Had fun teaching today for the first time in a while. I gave a small test on Shirley Jackson's "The Lottery," which we read this week. We talked a bit about tradition and ritual and human sacrifice, and it was hard to get the kids to go as deep into the story as I would have liked because they're in middle school and they've not lived enough to really get its theme; actually, that's bullshit. I wouldn't have spent three days on it if I truly thought that. Some kids made potent connections to The Hunger Games, some thought of our work with the Holocaust last fall. Some asked serious questions about what motivates people, because the idea of a village doing something like The Lottery isn't really that shocking--and that's what makes the story shocking.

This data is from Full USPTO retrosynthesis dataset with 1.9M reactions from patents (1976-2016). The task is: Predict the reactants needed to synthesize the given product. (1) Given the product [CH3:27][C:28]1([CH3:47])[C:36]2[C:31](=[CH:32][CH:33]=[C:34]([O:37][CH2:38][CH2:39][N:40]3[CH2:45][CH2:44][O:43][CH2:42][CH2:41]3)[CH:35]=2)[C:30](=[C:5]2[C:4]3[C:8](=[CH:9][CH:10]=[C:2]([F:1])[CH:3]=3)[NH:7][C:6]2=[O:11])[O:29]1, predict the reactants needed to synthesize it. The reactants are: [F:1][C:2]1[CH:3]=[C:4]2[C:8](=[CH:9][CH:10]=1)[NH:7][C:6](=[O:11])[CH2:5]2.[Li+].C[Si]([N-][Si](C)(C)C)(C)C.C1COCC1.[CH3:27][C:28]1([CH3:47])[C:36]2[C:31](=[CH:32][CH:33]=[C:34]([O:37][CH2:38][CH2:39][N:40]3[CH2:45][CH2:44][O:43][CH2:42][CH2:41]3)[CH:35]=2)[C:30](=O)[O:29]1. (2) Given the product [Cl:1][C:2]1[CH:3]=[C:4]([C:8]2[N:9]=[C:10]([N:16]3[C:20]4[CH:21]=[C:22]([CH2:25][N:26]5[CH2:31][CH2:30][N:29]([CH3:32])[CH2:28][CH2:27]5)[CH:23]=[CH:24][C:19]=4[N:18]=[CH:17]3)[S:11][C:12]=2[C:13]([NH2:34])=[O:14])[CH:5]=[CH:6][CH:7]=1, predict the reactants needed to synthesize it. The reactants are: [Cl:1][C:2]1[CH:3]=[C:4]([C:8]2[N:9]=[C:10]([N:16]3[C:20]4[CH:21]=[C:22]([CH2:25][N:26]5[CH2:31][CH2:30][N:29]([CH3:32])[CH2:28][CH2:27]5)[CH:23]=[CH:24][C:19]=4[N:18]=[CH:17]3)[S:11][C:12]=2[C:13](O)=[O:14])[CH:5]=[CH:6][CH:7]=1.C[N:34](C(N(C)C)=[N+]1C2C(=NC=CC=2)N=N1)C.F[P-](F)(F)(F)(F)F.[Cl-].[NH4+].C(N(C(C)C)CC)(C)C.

Before I gave the test I showed a fun 1969 film done by the Britannica folks. I'd been thinking the kids didn't give a shit about the story, that they hadn't "got" it, and yet they knew each character as they showed up, and often yelled out the dialogue in advance. Old Man Warner was a hit on screen, just as he was in print: "Crazy damn fools!"
After the vid I put a desk in the center of the front of the room and I put a big black box on the desk. I called each kid up by their last name and gave out the test from inside the box. The kids were somber at first and then started shouting dialogue or calling each other "Tessie" or "Mr. Summers" or "Davy."
After the test I called them up again and made them draw a slip of paper from the box. Jon got the black dot first period, and he tried to hide under a table as we all pelted him with paper ball rocks. It was a birthday present for him. 2nd period Gasbag got it. He sprawled face down on the center table in my room as the kids beaned him with paper wads. At one point my principal came in to check out the reason for the cacophony, but when she realized it was sanctioned somehow she let it go.